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TULSA -- In light of the #MeToo and #TimesUp movements, many women are feeling much more comfortable coming forward to share their experiences with sexual violence, but one survivor is sharing his story publicly to remind people that men can be victims, too.
Evan Newpher said other survivors coming forward with their stories gave him the desire to speak about what happened to him.
"I was able to survive what happened to me and be able to come through on a better end," Newpher said, "but I think it was my time to kind of come forward and try to make it a comfortable place for other people."
Newpher said he survived sexual abuse by someone he considered a close friend. It happened when he was a student at Oklahoma State University in 2012. He awoke one night to find his roommate of two years, Nathan Cochran, forcing himself on him.
"I laid there until it finally stopped," Newpher said. "It's almost like that fight or flight instinct. I know I always have a lot of fight in me, but it's in those moments of just sheer terror and you don't know what's happening that you just go stiff as a board and you don't know what to do."
He did not report the abuse until a year later when he, unfortunately, heard that Cochran did the very same thing to several other students.
"To come forward isn't to be a tattle tale or a narc," he said. "It's to make sure that it doesn't happen to someone else because I wasn't able to ensure that."
Their courage, though, led to Cochran's arrest. He ended up pleading guilty to three counts of sexual battery. He received no prison time and instead got seven years of probation and had to register as a sex offender.
This incident opened the eyes to many that men are not only perpetrators of sexual violence, but they're also victims.
The National Sexual Violence Resource Center reported that one in 71 men will be raped at some point in their lives, but Sgt. Jillian Phippen with the Tulsa police sex crimes unit said that statistic is incredibly inaccurate.
"More people are definitely coming forward," Sgt. Phippen said. "However, we still know that we're missing a large portion of our community in men that are victims of sexual assault."
She hopes that a non-reporting tool available to victims in Tulsa might make more men feel compelled to come forward. Victims can have a sexual assault exam at no expense to themselves, then the evidence will remain with police in case the victim ever wanted to file an official report.
"You can always come talk to us about it and figure out if you want to file the report," Sgt. Phippen said. "I think it's really important to file it because we know that sexual predators are not typically individuals who commit one crime."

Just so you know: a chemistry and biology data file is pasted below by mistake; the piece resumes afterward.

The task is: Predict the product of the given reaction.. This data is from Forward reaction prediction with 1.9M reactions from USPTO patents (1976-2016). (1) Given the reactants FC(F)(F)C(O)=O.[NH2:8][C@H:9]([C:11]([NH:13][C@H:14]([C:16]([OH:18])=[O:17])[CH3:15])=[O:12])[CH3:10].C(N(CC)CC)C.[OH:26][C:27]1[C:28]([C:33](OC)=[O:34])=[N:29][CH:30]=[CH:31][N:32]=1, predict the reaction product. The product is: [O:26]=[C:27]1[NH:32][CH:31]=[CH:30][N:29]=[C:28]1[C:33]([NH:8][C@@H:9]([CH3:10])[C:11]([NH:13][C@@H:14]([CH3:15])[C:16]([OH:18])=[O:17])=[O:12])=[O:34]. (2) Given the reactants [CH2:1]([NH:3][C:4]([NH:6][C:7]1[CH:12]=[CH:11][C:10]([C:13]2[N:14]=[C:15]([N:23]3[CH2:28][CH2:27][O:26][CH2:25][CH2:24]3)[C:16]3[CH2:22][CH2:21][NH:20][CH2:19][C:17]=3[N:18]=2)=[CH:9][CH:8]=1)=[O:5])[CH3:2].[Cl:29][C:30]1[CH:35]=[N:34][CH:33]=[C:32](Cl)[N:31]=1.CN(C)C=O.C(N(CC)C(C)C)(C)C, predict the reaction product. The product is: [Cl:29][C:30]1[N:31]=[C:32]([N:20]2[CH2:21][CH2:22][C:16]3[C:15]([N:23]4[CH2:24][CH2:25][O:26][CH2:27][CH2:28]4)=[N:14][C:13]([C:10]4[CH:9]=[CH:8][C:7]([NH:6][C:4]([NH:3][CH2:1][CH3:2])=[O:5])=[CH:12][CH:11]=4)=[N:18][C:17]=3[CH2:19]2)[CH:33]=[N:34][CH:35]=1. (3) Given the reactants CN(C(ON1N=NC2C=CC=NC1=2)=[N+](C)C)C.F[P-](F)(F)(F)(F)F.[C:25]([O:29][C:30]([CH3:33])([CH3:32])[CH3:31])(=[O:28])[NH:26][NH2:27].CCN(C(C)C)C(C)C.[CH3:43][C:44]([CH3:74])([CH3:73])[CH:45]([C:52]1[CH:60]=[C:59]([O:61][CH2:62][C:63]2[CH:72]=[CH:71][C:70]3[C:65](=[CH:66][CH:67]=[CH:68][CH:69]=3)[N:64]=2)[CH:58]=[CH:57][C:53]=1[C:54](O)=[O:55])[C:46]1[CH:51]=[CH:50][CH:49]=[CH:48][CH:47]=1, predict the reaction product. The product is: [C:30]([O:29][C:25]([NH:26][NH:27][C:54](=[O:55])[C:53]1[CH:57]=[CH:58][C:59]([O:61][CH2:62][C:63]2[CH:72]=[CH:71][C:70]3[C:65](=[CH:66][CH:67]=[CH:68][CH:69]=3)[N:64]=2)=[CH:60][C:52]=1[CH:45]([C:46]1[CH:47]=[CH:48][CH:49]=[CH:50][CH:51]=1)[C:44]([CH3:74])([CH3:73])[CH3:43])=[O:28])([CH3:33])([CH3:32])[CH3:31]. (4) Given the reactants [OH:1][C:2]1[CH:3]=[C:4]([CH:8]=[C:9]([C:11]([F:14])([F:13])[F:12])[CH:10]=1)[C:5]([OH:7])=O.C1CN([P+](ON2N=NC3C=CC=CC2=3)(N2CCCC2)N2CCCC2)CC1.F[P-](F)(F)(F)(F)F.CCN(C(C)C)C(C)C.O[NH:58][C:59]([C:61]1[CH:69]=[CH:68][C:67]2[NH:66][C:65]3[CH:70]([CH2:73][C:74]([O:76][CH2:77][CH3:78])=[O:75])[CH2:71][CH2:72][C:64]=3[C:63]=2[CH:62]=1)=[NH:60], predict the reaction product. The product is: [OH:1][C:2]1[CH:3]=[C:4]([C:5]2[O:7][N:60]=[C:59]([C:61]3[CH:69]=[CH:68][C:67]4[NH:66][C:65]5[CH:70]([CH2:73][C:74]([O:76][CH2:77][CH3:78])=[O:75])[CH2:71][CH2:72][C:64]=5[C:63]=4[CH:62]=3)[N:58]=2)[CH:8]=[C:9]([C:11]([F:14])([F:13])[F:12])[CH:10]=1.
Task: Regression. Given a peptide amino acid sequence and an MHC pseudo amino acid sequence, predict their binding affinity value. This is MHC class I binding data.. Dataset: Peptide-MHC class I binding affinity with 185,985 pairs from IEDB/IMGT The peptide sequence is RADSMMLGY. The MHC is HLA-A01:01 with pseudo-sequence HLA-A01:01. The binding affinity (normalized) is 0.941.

College campuses have come under particular scrutiny about the handling of sexual assaults and harassment. The case against Cochran brought changes to the OSU campus back when it happened several years ago.
The University of Tulsa has also had several reported cases of sexual assaults in recent years. A grant helped TU hire Kelsey Hancock as the university's violence prevention program coordinator. She now works to spread awareness about violence prevention on campus as well as talks to students about consent and healthy relationships.
"I have more young men signing up for our bystander programs than I have seen in the past," Hancock said. "More young men who are willing to discuss even the idea that sexual violence is a problem, and I can help."
There is still much more work to be done, particularly in addressing obstacles that prevent many men from coming forward and reporting. Experts said men do not report for many reasons. Those include the fear of being disbelieved, ridiculed, accused of being weak or, in the case of heterosexual men, being perceived as gay.
Newpher is gay, but he was not out publicly when the abuse happened. He said that affected his willingness to say something.
"I know when it happened to me, I was not out," he said. "Nobody knew that I was gay, and that made me hide and be more shameful about what happened as well. But it doesn't matter if you are straight or if you are gay and this happens to you, it's still a problem."
He hopes sharing his story may now inspire someone else. Since his traumatic experience, he has now gotten engaged, has thrived at his job and has found a trusting circle of supportive friends.
"You can fight through this as long as you surround yourself with people and don't hide yourself away," Newpher said, "because you can push through it."